And with that, Rita humphed and took the lead. Immediately regretting it when from nowhere a blast, as if from a pair of fire extinguishers, sent the pair of them running and screaming down the tunnel. They stopped when they reached the gorilla bot which was guarding the start of a series of sharp “S” shaped curves. At the apex of each curve sat an automaton. Up ahead they could see a stuffed tiger ready to pounce as if being flushed out by the spear carrying natives behind it.

Duly noted, they edged cautiously toward it being sure to stick the opposite side of the track. They still jumped when the robotics kicked in and sent the tiger and natives flying toward them with all the accompanying noises of the hunt.

“Christ on bike Terry. People pay to come down here?”

“My ride’s very popular,” said Terry, quite dejectedly, “People love a good scare and your monkeys just sit around eating. At least mine do something.”

Rita humphed again, but was stopped by noises up ahead.

“Is that another robot?” she asked

“Well, there’s a robot down there, cannibals I think, but it shouldn’t be doing anything until we walk past the sensor.”

Terry swung his broom ahead of him, trying to get it around the corner to poke at whatever might be there. It met with no resistance. Rita pushed him forward, tripping the next sensor and activating the cannibal scene.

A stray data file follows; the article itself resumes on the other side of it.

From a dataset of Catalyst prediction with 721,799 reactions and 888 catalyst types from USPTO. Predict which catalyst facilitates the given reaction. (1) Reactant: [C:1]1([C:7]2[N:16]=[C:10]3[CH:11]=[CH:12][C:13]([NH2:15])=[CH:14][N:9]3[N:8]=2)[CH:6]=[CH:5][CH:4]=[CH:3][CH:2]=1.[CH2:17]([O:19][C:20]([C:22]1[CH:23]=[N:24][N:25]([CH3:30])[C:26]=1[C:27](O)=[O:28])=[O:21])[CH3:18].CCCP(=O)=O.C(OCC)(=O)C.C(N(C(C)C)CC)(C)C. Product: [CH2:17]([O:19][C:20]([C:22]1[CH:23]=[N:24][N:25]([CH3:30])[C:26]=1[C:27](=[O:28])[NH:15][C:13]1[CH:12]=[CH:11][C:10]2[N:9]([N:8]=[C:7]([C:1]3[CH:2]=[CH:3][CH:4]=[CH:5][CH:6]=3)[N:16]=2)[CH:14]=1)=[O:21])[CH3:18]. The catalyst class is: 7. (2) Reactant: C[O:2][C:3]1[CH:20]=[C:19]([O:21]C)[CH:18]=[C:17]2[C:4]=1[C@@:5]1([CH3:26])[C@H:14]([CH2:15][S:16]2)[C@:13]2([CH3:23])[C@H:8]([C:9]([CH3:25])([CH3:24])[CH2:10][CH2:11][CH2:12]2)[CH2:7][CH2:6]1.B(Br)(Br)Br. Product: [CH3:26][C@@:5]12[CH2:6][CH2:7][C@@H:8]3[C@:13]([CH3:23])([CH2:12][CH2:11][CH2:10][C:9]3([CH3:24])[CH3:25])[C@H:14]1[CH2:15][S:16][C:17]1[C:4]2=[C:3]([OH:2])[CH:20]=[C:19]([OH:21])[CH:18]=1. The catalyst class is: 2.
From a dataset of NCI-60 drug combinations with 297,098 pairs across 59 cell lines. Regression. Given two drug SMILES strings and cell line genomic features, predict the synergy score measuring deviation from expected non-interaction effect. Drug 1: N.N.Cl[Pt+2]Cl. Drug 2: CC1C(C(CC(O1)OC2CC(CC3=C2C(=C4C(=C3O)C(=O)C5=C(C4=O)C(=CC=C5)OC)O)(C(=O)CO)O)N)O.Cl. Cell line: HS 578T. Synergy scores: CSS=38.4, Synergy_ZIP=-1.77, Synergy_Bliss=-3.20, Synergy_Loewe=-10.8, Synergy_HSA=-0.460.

It was grotesque. There was a witchdoctor who was wielding what should have been a knife over a woman who was being held down by natives. As the witchdoctor made a stabbing motion at the woman, who apparently was destined for the big pot behind them, she screamed long and loud. Another scream came along with it, a more animalistic scream.

“Go on Terry, it must be just ahead,” said Rita still pushing Terry.

Terry tutted and cautiously edged forward, the broom going ahead of him as always. It might have been the scream that caught Terry off guard; it might have been the sight of a Green Monkey wielding a knife stolen from a robotic witchdoctor and riding a rhino. Whatever it was, Terry was definitely caught out. He yelled and pushed Rita to the ground as the automated rhino charged them. The monkey on the rhino’s back was no robot and it came flying at Terry, knife in hand.  The blade went straight into Terry’s back puncturing the old fella’s lung. He gasped as he tried to yell out to Rita who was sitting on the rail open mouthed.

She watched as Terry arched his back in agony, the simian assassin using the knife as a step to climb up onto Terry’s head, forcing him backward. The robotic rhino continued its charge, impaling Terry on its horn and bringing him choking and splutering to meet Rita.

The manageress sat in horror as the monkey tore into Terry’s head, ripping his scalp open, tearing at his mouth and eyes. Terry gurgled, he had no breath and no fight left in him and was soon dead. He hung there on the rhino like just another animated scene as the rhino bot reset itself to await the next Ghost Monkey Car. The monkey continued to bite off Terry’s face as the rhino retreated and Rita saw her chance. She pulled herself up and ran back the way she had come.